Contractors working for the U.S. Army Corps of Engineers Pittsburgh District install a 23-foot-tall concrete shaft enclosure weighing approximately 120,000 pounds as part of the guard wall at the Monongahela River Locks and Dam 4 in Charleroi, Pennsylvania, Nov. 16, 2023.

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Author: Lee Roberts
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  • June

    Marker highlights historical relevance of navigation lock

    NASHVILLE, Tenn. (June 24, 2020) – The city of Nashville unveiled a historical marker today at the site of a navigation lock that went operational in 1907 to tame the Cumberland River, but where only remnants of its stonework remain visible on the shoreline.
  • Corps completes Loyall Slide Repair Project

    NASHVILLE, Tenn. (June 10, 2020) – The U.S. Army Corps of Engineers Nashville District has completed work to repair a slope above the Cumberland River diversion channel in Loyall, Kentucky, a project that included the reinterment of an American Revolutionary War soldier.
  • October

    Harlan Flood Control Project dedicated 20 years ago

    NASHVILLE, Tenn. (Oct. 25, 2019) – Officials dedicated the Harlan Flood Control Project 20 years ago today, culminating over a decade undertaking to provide the maximum level of flood protection to the towns of Harlan, Baxter, Loyall and Rio Vista in Harlan County, Kentucky.
  • Sections of bio acoustic fish fence submerged at Barkley Lock

    GRAND RIVERS, Ky. (Oct. 9, 2019) – Crews are submerging and installing sections of a bio acoustic fish fence on the downstream side of Barkley Lock this week as part of an experiment to deter the passage of Asian carp with a wall of bubbles, sound and light.
  • December

    Director shows interest in Nashville’s Sevenmile Creek project

    NASHVILLE, Tenn. (Dec. 18, 2018) – The programs director for the U.S. Army Corps of Engineers Great Lakes and Ohio River Division visited Music City today to put eyes on the future site of a detention structure on Sevenmile Creek that will provide flood-risk-reduction benefits for the area.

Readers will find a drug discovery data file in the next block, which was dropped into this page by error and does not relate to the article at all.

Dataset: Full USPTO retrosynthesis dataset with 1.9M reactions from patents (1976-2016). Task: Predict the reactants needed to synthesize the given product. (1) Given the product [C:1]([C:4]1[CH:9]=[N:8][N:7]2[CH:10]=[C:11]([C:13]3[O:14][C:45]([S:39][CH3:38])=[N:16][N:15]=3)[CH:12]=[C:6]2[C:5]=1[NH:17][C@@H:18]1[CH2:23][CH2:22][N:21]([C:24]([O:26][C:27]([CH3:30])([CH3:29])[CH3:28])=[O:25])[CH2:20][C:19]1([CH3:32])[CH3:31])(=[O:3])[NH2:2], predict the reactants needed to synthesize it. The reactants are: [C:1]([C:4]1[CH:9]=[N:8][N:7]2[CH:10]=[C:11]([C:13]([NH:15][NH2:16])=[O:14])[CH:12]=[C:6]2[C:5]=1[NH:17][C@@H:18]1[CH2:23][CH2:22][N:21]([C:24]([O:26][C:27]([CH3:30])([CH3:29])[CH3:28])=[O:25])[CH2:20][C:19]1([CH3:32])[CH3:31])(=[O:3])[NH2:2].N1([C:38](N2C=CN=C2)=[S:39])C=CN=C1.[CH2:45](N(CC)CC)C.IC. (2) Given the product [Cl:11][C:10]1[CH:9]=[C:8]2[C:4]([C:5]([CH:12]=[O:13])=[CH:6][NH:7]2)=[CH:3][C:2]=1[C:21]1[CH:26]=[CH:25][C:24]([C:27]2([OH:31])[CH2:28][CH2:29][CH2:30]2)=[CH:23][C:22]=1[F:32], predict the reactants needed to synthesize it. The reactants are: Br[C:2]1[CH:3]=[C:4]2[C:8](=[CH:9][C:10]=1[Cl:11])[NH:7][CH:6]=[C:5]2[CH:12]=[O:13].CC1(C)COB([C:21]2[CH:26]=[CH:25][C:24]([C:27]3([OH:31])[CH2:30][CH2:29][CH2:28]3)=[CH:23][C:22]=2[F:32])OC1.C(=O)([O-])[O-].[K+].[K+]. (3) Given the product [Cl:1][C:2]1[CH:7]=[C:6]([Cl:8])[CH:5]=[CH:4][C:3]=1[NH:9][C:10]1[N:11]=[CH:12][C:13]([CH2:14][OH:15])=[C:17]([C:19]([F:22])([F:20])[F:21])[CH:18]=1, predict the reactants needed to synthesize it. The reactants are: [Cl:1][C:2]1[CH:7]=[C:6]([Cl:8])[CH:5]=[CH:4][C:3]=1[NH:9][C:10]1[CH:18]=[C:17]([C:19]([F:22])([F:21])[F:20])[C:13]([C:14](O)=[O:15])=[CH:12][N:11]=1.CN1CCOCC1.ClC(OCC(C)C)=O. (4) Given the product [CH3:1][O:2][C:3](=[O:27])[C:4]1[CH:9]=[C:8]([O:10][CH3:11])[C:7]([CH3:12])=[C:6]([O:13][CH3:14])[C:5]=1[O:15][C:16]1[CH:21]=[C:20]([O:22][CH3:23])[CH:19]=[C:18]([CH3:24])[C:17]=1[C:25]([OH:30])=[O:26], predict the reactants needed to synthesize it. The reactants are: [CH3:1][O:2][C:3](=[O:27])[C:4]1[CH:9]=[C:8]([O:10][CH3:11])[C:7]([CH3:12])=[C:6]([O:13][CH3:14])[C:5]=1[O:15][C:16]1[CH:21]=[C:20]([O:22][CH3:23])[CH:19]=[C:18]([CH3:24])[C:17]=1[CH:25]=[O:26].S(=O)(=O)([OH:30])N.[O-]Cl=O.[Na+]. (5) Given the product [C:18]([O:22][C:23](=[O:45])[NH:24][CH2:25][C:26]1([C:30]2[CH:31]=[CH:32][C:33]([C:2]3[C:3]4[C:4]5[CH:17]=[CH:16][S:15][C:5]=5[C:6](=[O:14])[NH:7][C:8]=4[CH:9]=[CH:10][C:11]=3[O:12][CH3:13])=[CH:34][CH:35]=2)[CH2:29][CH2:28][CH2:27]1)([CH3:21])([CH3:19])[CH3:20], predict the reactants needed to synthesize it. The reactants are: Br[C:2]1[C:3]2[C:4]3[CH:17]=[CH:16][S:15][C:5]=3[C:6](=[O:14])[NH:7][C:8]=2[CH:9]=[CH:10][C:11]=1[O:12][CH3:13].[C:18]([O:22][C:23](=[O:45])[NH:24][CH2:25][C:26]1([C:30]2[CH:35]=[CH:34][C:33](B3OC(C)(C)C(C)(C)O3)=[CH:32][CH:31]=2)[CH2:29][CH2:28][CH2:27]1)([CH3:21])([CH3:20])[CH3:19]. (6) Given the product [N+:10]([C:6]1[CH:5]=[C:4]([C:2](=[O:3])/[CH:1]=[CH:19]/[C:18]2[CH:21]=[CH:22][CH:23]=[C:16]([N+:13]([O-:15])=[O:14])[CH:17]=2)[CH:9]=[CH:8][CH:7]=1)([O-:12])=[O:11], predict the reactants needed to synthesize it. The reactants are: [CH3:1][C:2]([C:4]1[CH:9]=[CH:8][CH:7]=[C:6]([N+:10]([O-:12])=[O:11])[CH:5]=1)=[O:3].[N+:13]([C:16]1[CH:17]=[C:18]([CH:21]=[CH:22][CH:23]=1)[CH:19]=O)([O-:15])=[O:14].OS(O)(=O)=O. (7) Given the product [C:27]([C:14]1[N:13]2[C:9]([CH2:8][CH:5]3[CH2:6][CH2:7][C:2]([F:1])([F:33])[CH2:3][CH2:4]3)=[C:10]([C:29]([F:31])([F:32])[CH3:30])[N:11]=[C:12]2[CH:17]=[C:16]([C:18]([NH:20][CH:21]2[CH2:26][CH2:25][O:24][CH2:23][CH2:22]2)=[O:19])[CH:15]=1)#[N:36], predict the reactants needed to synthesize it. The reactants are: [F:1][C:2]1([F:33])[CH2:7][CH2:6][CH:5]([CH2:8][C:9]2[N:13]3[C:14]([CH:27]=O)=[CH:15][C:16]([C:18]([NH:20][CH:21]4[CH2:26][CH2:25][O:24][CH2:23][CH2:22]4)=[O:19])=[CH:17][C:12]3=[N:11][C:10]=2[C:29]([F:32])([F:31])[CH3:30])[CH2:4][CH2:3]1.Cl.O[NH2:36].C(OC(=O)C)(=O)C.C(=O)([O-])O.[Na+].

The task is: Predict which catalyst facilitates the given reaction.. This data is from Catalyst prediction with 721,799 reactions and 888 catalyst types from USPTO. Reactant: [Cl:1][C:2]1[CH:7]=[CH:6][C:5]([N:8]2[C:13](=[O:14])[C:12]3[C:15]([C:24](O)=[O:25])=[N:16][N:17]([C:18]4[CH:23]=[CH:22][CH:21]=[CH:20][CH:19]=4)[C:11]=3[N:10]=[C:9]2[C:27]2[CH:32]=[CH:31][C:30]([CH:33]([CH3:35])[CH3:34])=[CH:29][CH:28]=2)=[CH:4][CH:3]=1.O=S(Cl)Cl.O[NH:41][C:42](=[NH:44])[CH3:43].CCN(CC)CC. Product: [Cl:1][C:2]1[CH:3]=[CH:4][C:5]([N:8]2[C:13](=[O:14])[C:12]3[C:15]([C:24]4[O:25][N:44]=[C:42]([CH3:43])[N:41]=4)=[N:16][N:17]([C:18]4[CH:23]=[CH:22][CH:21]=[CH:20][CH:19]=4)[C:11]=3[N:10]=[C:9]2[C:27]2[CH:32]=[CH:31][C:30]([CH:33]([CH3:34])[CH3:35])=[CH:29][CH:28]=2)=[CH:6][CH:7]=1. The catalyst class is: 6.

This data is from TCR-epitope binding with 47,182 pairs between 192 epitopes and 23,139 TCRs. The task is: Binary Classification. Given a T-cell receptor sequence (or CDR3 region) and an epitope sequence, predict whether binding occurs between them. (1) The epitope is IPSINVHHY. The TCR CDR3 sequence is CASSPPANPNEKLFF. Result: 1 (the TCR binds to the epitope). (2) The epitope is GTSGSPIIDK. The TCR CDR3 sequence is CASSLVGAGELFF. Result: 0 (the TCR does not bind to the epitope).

• October

    Community commemorates, dedicates Dale Hollow Dam on 75th Anniversary

    CELINA, Tenn. (Oct. 19, 2018) – As a heavy fog lifted over Dale Hollow Dam and Reservoir during the 75th Anniversary Commemoration this morning, members of the community and U.S. Army Corps of Engineers officials brought into clear focus how communities, homes and farmlands were given up in the early 1940s to make way for the reservoir, and more than a thousand men worked day and night to construct the dam. A few even lost their lives supporting an expedited construction program.
  • August

    Nashville District celebrates its history, commits to future workforce readiness

    NASHVILLE, Tenn. (Aug. 18, 2018) – The U.S. Army Corps of Engineers Nashville District celebrated its storied history and significant milestones of service to the region today at the 130th Anniversary Ball. Officials also committed to future workforce readiness, praising the past and present commitment of its employees, the organization’s greatest resource.
  • July

    Nashville District digs historic role building new passageway

    NASHVILLE, Tenn. (July 27, 2015) – If you dig history, you’ll love how engineers excavated nearly 100-million dump truck loads of soil to connect the Tennessee and Tombigbee Rivers, opening a new passageway to the Gulf of Mexico in 1985.
  • June

    Region recognizes J. Percy Priest project on its 50th birthday

    NASHVILLE, Tenn. (June 29, 2018) – Community leaders and citizens celebrated the 50th Anniversary of J. Percy Priest Dam and Reservoir today, acknowledging the project’s positive impact on the region since President Lyndon B. Johnson dedicated it as a perfect example of the new conservation 50 years ago.
  • February

    Nashville District tames Cumberland River with the 'Old Locks'

    NASHVILLE, Tenn. (Feb. 14, 2018) – Using wood coffer dams, primitive hand tools, A-frames and even animals to haul in supplies and stone blocks on tracks from nearby rock quarries, Army engineers constructed 15 navigation locks in the late 1800s and early 1900s to tame the Cumberland River for steamboats moving people and commerce throughout the region a century ago.
Chick Lock

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